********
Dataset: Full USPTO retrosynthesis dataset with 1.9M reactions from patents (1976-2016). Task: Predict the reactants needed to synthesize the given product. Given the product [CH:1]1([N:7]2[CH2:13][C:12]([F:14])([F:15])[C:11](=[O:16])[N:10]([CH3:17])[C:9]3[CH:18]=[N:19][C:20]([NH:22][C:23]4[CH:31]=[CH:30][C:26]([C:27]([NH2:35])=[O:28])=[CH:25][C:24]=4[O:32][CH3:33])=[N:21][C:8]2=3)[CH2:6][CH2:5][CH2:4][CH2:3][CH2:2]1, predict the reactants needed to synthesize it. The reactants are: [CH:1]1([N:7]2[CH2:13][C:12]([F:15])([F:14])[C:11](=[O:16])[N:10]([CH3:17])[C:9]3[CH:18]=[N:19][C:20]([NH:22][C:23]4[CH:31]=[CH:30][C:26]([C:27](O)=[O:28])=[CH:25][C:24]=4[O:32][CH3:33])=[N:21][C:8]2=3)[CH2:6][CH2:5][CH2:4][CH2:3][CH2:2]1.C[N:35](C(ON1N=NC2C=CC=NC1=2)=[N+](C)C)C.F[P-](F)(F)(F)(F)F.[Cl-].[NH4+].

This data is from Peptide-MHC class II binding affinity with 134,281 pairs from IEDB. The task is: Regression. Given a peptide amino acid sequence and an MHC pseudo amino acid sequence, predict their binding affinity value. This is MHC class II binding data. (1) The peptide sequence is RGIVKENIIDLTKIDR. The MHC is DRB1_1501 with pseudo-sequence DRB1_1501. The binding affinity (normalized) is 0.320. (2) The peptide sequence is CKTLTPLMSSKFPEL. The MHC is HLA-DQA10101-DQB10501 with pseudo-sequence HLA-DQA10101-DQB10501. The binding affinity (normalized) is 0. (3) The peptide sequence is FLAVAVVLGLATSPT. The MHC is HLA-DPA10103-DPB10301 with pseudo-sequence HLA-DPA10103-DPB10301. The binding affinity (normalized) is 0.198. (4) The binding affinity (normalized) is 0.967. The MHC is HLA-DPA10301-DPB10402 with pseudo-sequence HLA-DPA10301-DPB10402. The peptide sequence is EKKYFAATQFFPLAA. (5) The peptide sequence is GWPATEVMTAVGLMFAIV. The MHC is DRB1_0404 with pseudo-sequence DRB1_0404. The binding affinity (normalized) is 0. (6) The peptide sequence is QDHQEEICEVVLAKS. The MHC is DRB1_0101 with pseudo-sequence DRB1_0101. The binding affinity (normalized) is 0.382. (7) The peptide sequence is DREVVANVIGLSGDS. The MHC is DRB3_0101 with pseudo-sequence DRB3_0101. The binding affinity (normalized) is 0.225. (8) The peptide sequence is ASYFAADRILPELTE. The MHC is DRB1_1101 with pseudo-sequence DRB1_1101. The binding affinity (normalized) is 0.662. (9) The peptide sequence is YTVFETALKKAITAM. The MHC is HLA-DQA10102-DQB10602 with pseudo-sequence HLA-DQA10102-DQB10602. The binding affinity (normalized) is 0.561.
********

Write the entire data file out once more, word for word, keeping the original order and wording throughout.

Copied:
Dataset: Full USPTO retrosynthesis dataset with 1.9M reactions from patents (1976-2016). Task: Predict the reactants needed to synthesize the given product. Given the product [CH:1]1([N:7]2[CH2:13][C:12]([F:14])([F:15])[C:11](=[O:16])[N:10]([CH3:17])[C:9]3[CH:18]=[N:19][C:20]([NH:22][C:23]4[CH:31]=[CH:30][C:26]([C:27]([NH2:35])=[O:28])=[CH:25][C:24]=4[O:32][CH3:33])=[N:21][C:8]2=3)[CH2:6][CH2:5][CH2:4][CH2:3][CH2:2]1, predict the reactants needed to synthesize it. The reactants are: [CH:1]1([N:7]2[CH2:13][C:12]([F:15])([F:14])[C:11](=[O:16])[N:10]([CH3:17])[C:9]3[CH:18]=[N:19][C:20]([NH:22][C:23]4[CH:31]=[CH:30][C:26]([C:27](O)=[O:28])=[CH:25][C:24]=4[O:32][CH3:33])=[N:21][C:8]2=3)[CH2:6][CH2:5][CH2:4][CH2:3][CH2:2]1.C[N:35](C(ON1N=NC2C=CC=NC1=2)=[N+](C)C)C.F[P-](F)(F)(F)(F)F.[Cl-].[NH4+].

This data is from Peptide-MHC class II binding affinity with 134,281 pairs from IEDB. The task is: Regression. Given a peptide amino acid sequence and an MHC pseudo amino acid sequence, predict their binding affinity value. This is MHC class II binding data. (1) The peptide sequence is RGIVKENIIDLTKIDR. The MHC is DRB1_1501 with pseudo-sequence DRB1_1501. The binding affinity (normalized) is 0.320. (2) The peptide sequence is CKTLTPLMSSKFPEL. The MHC is HLA-DQA10101-DQB10501 with pseudo-sequence HLA-DQA10101-DQB10501. The binding affinity (normalized) is 0. (3) The peptide sequence is FLAVAVVLGLATSPT. The MHC is HLA-DPA10103-DPB10301 with pseudo-sequence HLA-DPA10103-DPB10301. The binding affinity (normalized) is 0.198. (4) The binding affinity (normalized) is 0.967. The MHC is HLA-DPA10301-DPB10402 with pseudo-sequence HLA-DPA10301-DPB10402. The peptide sequence is EKKYFAATQFFPLAA. (5) The peptide sequence is GWPATEVMTAVGLMFAIV. The MHC is DRB1_0404 with pseudo-sequence DRB1_0404. The binding affinity (normalized) is 0. (6) The peptide sequence is QDHQEEICEVVLAKS. The MHC is DRB1_0101 with pseudo-sequence DRB1_0101. The binding affinity (normalized) is 0.382. (7) The peptide sequence is DREVVANVIGLSGDS. The MHC is DRB3_0101 with pseudo-sequence DRB3_0101. The binding affinity (normalized) is 0.225. (8) The peptide sequence is ASYFAADRILPELTE. The MHC is DRB1_1101 with pseudo-sequence DRB1_1101. The binding affinity (normalized) is 0.662. (9) The peptide sequence is YTVFETALKKAITAM. The MHC is HLA-DQA10102-DQB10602 with pseudo-sequence HLA-DQA10102-DQB10602. The binding affinity (normalized) is 0.561.